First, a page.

13. Feinberg, A.P. and Vogelstein, B. 1983. A technique for radiolabeling DNA restriction endonuclease fragments to high specific activity. Anal. Biochem. 132: 6–13.Google Scholar
  14. Frijters, A.C.J., Zhang, Z., van Damme, M., Wang, G.L., Ronald, P.C. and Michelmore, R.W. 1997. Construction of a bacterial artificial chromosome library containing large EcoRI and HindIII genomic fragments of lettuce. Theor. Appl. Genet. 94: 390–399.Google Scholar
  15. Garcia-Mas, J., van Leeuwen, H., Monfort, A., de Vicente, M.C., Puigdomènech, P. and ArÚs, P. 2001. Cloning and mapping of resistance gene homologues in melon. Plant Sci. 161: 165–172.Google Scholar
  16. Gorelick, R.J., Henderson, L.E., Hanser, J.P. and Rein, A. 1988. Point mutants of Moloney murine leukemia virus that fail to package viral RNA: evidence for specific RNA recognition by a 'zinc finger-like’ protein sequence. Proc. Natl. Acad. Sci. USA 85: 8420–8424.Google Scholar
  17. Hamilton, C.M., Frary, A., Xu, Y., Tanksley, S.D. and Zhang, H.B. 1999. Construction of tomato genomic DNA libraries in a binary-BAC (BIBAC) vector. Plant J. 18: 223–229.Google Scholar
  18. Hassanain, H.H., Sharma, Y.K., Moldovan, L., Khramtsov, V., Berliner, L.J., Duvick, J.P. and Goldschmidt-Clermont, P.J. 2000. Plant rac proteins induce superoxide production in mammalian cells. Biochem. Biophys. Res. Commun. 272: 783–788.Google Scholar
  19. Hebsgaard, S.M., Korning, P.G., Tolstrup, N., Engelbrecht, J., Rouze, P. and Brunak, S. 1996. Splice site prediction in Arabidopsis thaliana DNA by combining local and global sequence information. Nucleic Acids Res. 24: 3439–3452.Google Scholar
  20. Jentoft, J.E., Smith, L.M., Fu, X.D., Johnson, M. and Leis, J. 1988. Conserved cysteine and histidine residues of the avian myeloblastosis virus nucleocapsid protein are essential for viral replication but are not 'zinc-binding fingers'. Proc. Natl. Acad. Sci. USA 85: 7094–7098.Google Scholar
  21. Ku, H.M., Vision, T., Liu, J. and Tanksley, S.D. 2000. Comparing sequenced segments of the tomato and Arabidopsis genomes: Large-scale duplication followed by selective gene loss creates a network of synteny. Proc. Natl. Acad. Sci. USA 97: 9121–9126.Google Scholar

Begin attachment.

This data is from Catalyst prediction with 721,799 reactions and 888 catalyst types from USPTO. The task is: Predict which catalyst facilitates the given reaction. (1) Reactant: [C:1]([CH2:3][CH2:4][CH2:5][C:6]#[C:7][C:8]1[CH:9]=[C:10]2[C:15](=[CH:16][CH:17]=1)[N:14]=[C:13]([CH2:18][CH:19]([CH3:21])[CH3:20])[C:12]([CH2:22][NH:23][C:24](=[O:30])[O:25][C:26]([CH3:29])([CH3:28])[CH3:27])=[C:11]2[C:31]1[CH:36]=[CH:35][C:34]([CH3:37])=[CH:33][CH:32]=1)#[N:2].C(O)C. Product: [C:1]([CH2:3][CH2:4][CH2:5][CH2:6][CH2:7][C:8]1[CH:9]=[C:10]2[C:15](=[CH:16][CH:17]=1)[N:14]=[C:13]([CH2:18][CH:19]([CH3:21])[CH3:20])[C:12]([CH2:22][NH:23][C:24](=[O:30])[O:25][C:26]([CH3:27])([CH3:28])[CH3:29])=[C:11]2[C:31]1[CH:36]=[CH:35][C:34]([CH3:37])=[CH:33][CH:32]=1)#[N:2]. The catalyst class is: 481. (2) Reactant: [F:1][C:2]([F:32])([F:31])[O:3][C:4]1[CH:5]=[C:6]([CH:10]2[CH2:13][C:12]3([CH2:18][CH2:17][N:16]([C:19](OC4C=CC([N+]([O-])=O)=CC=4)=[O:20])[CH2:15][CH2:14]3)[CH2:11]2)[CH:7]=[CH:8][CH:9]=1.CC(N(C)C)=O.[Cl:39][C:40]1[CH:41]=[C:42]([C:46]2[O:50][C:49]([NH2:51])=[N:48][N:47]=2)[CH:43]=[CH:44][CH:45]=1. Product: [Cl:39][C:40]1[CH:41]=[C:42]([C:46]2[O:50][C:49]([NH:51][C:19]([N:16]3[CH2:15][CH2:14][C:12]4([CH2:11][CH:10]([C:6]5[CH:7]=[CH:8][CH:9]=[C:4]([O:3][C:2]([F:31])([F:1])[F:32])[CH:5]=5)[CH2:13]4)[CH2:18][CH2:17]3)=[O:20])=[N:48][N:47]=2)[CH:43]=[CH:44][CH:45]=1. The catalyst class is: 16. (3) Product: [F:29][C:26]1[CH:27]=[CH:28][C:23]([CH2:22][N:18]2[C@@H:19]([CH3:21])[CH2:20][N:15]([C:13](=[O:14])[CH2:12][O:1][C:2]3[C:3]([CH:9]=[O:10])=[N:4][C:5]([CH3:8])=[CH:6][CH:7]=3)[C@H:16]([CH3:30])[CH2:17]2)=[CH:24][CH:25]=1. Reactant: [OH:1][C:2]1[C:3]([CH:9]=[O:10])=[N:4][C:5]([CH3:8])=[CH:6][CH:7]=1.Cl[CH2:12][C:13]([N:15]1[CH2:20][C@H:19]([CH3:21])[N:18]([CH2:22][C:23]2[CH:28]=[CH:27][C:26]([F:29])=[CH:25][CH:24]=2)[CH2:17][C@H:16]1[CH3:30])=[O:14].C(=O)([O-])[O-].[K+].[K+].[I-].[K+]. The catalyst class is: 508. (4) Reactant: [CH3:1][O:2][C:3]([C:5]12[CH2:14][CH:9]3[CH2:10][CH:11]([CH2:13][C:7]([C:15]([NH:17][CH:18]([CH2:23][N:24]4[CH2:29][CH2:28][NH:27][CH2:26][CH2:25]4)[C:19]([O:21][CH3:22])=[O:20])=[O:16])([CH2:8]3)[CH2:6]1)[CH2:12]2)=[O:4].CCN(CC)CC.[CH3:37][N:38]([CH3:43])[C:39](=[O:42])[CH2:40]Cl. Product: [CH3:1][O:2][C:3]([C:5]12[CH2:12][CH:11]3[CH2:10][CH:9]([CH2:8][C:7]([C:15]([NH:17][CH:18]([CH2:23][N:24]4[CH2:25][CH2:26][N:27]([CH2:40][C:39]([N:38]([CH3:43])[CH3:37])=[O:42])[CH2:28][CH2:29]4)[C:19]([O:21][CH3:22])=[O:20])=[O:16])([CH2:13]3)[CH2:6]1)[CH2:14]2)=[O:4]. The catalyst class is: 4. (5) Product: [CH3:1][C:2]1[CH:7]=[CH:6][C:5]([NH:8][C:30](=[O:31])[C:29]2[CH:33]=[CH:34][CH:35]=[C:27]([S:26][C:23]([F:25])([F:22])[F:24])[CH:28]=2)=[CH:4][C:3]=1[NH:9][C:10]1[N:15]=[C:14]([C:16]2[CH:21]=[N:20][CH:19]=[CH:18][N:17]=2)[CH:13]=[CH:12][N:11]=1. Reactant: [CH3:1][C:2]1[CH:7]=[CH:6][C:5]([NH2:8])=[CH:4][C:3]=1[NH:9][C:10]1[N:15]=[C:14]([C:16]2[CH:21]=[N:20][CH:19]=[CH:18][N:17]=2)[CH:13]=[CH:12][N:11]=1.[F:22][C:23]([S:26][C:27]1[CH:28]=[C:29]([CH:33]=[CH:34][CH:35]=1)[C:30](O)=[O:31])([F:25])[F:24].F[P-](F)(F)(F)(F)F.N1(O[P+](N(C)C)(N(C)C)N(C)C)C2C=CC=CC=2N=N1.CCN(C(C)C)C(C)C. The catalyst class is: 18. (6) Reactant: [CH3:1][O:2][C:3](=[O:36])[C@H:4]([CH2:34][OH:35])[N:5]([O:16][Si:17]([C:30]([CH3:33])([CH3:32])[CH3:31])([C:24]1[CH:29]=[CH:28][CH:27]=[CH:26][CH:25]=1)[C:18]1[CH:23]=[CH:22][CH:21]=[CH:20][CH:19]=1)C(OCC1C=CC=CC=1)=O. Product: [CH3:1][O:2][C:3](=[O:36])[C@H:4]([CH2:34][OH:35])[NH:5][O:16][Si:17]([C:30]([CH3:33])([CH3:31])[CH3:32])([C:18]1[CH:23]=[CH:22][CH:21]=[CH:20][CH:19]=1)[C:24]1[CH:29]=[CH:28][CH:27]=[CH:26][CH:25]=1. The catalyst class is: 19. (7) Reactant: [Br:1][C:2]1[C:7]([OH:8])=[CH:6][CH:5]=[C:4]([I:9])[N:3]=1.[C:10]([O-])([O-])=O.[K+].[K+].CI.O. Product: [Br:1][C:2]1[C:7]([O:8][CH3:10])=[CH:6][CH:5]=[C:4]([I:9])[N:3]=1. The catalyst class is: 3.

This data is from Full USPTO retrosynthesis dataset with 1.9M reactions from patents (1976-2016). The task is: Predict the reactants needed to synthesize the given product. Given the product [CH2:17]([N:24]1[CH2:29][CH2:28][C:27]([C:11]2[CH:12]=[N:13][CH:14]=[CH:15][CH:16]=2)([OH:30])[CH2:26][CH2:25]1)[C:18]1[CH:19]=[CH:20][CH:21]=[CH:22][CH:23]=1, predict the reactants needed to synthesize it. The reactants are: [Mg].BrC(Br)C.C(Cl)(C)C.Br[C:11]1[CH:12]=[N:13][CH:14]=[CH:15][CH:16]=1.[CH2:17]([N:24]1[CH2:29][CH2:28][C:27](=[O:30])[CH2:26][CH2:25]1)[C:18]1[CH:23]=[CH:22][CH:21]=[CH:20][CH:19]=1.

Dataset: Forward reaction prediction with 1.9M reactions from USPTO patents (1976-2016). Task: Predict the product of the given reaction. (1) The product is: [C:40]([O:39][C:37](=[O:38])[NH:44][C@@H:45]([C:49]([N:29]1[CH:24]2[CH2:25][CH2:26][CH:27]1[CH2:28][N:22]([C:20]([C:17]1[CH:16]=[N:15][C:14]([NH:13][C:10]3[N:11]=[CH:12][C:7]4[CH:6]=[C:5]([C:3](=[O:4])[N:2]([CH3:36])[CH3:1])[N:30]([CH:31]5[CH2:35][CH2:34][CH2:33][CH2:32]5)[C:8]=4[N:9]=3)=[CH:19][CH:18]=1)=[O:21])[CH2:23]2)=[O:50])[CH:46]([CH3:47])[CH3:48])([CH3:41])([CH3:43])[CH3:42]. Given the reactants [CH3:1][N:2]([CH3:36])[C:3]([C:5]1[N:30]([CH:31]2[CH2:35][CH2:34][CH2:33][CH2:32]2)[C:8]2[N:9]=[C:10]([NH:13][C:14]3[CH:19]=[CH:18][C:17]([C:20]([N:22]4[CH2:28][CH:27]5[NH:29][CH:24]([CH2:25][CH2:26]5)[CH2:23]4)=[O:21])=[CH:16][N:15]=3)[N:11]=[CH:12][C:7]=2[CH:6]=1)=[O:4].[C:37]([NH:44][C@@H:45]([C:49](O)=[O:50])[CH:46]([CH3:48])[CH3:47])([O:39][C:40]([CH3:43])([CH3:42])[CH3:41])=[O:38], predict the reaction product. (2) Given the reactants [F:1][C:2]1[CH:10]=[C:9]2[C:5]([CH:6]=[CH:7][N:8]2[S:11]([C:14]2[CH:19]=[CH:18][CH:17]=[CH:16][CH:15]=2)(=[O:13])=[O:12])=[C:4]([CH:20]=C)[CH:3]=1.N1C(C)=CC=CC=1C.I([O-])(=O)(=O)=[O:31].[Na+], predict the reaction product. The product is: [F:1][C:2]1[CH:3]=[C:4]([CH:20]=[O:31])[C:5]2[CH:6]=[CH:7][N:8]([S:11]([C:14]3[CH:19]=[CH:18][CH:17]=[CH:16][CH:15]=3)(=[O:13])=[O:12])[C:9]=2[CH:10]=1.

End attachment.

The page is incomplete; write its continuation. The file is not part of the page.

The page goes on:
22. Langdon, T., Seago, C., Mende, M., Leggett, M., Thomas, H., Forster, J.W., Thomas, H., Jones, R.N. and Jenkins, G. 2000. Retrotransposition evolution in diverse plant genomes. Genetics 156: 313–325.Google Scholar
  23. Letunic, I., Goodstadt, L., Dickens, N.J., Doerks, T., Schultz, J., Mott, R., Ciccarelli, F., Copley, R.R., Ponting, C.P. and Bork, P. 2002. Recent improvements to the SMART domain-based sequence annotation resource. Nucleic Acids Res. 30: 242–244.Google Scholar
  24. Lukashin A. and Borodovsky M. 1998. GeneMark.hmm: new solutions for gene finding. Nucleic Acids Res. 26: 1107–1115.Google Scholar
  25. Mayer, K., Murphy, G., Tarchini, R., Wambutt, R., Volckaert, G., Pohl, T., Düsterhöft, A., Stiekema, W., Entian, K., Terryn, N. et al. 2001. Conservation ofMicrostructure between a Sequenced Region of the Genome of Rice and Multiple Segments of the Genome of Arabidopsis thaliana. Genome Res. 11: 1167–1174.Google Scholar
  26. Morales, M., Luís-Arteaga, M., Alvarez, J.M., Dolcet-Sanjuan, R., Monfort, A., ArÚs, P. and Garcia-Mas, J. 2002. Marker saturation of the region flanking the gene NSV conferring resistance to the Melon Necrotic Spot Carmovirus (MNSV) in melon. J. Amer. Soc. Hort. Sci. 127: 540–544.Google Scholar
  27. Nicholas, K.B., Nicholas H.B. Jr. and Deerfield, D.W. II. 1997. GeneDoc: Analysis and Visualization of Genetic Variation, EMBNET.NEWS 4: 14, http://www.hgmp.mrc.ac.uk/embnet.news/vol4-2/genedoc.html.Google Scholar